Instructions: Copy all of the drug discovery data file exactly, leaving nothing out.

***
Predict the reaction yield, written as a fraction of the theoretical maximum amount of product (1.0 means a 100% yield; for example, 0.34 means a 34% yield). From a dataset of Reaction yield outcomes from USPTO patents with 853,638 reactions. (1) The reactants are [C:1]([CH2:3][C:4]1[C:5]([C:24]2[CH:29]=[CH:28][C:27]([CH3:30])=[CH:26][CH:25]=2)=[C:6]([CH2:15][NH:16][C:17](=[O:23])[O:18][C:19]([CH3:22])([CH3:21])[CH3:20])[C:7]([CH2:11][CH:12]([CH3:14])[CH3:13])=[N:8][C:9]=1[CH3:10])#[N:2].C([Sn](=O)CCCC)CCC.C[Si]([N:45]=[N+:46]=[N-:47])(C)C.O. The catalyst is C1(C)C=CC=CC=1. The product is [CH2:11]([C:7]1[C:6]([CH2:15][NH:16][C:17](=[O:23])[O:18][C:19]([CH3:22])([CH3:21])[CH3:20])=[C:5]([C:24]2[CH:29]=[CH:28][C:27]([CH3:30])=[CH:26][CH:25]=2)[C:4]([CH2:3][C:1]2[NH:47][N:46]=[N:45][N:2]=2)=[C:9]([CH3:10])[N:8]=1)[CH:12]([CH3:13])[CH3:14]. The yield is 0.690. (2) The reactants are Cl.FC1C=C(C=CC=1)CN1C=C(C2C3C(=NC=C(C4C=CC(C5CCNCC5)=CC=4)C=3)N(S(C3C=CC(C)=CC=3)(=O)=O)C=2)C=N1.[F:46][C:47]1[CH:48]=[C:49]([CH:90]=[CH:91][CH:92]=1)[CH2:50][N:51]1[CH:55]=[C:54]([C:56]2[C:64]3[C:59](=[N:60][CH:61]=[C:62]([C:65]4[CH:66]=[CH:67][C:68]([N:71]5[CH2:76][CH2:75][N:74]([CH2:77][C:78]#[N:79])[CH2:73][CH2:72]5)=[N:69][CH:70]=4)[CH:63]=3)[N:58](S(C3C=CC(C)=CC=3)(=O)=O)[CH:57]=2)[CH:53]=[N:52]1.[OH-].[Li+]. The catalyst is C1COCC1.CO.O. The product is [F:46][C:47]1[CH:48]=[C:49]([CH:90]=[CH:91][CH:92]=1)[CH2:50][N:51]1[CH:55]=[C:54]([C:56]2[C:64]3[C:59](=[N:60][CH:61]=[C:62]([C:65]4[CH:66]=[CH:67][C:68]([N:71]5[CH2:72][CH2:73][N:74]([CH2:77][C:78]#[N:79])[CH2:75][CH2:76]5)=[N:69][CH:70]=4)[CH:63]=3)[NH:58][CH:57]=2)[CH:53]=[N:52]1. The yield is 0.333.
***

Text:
Predict the reaction yield, written as a fraction of the theoretical maximum amount of product (1.0 means a 100% yield; for example, 0.34 means a 34% yield). From a dataset of Reaction yield outcomes from USPTO patents with 853,638 reactions. (1) The reactants are [C:1]([CH2:3][C:4]1[C:5]([C:24]2[CH:29]=[CH:28][C:27]([CH3:30])=[CH:26][CH:25]=2)=[C:6]([CH2:15][NH:16][C:17](=[O:23])[O:18][C:19]([CH3:22])([CH3:21])[CH3:20])[C:7]([CH2:11][CH:12]([CH3:14])[CH3:13])=[N:8][C:9]=1[CH3:10])#[N:2].C([Sn](=O)CCCC)CCC.C[Si]([N:45]=[N+:46]=[N-:47])(C)C.O. The catalyst is C1(C)C=CC=CC=1. The product is [CH2:11]([C:7]1[C:6]([CH2:15][NH:16][C:17](=[O:23])[O:18][C:19]([CH3:22])([CH3:21])[CH3:20])=[C:5]([C:24]2[CH:29]=[CH:28][C:27]([CH3:30])=[CH:26][CH:25]=2)[C:4]([CH2:3][C:1]2[NH:47][N:46]=[N:45][N:2]=2)=[C:9]([CH3:10])[N:8]=1)[CH:12]([CH3:13])[CH3:14]. The yield is 0.690. (2) The reactants are Cl.FC1C=C(C=CC=1)CN1C=C(C2C3C(=NC=C(C4C=CC(C5CCNCC5)=CC=4)C=3)N(S(C3C=CC(C)=CC=3)(=O)=O)C=2)C=N1.[F:46][C:47]1[CH:48]=[C:49]([CH:90]=[CH:91][CH:92]=1)[CH2:50][N:51]1[CH:55]=[C:54]([C:56]2[C:64]3[C:59](=[N:60][CH:61]=[C:62]([C:65]4[CH:66]=[CH:67][C:68]([N:71]5[CH2:76][CH2:75][N:74]([CH2:77][C:78]#[N:79])[CH2:73][CH2:72]5)=[N:69][CH:70]=4)[CH:63]=3)[N:58](S(C3C=CC(C)=CC=3)(=O)=O)[CH:57]=2)[CH:53]=[N:52]1.[OH-].[Li+]. The catalyst is C1COCC1.CO.O. The product is [F:46][C:47]1[CH:48]=[C:49]([CH:90]=[CH:91][CH:92]=1)[CH2:50][N:51]1[CH:55]=[C:54]([C:56]2[C:64]3[C:59](=[N:60][CH:61]=[C:62]([C:65]4[CH:66]=[CH:67][C:68]([N:71]5[CH2:72][CH2:73][N:74]([CH2:77][C:78]#[N:79])[CH2:75][CH2:76]5)=[N:69][CH:70]=4)[CH:63]=3)[NH:58][CH:57]=2)[CH:53]=[N:52]1. The yield is 0.333.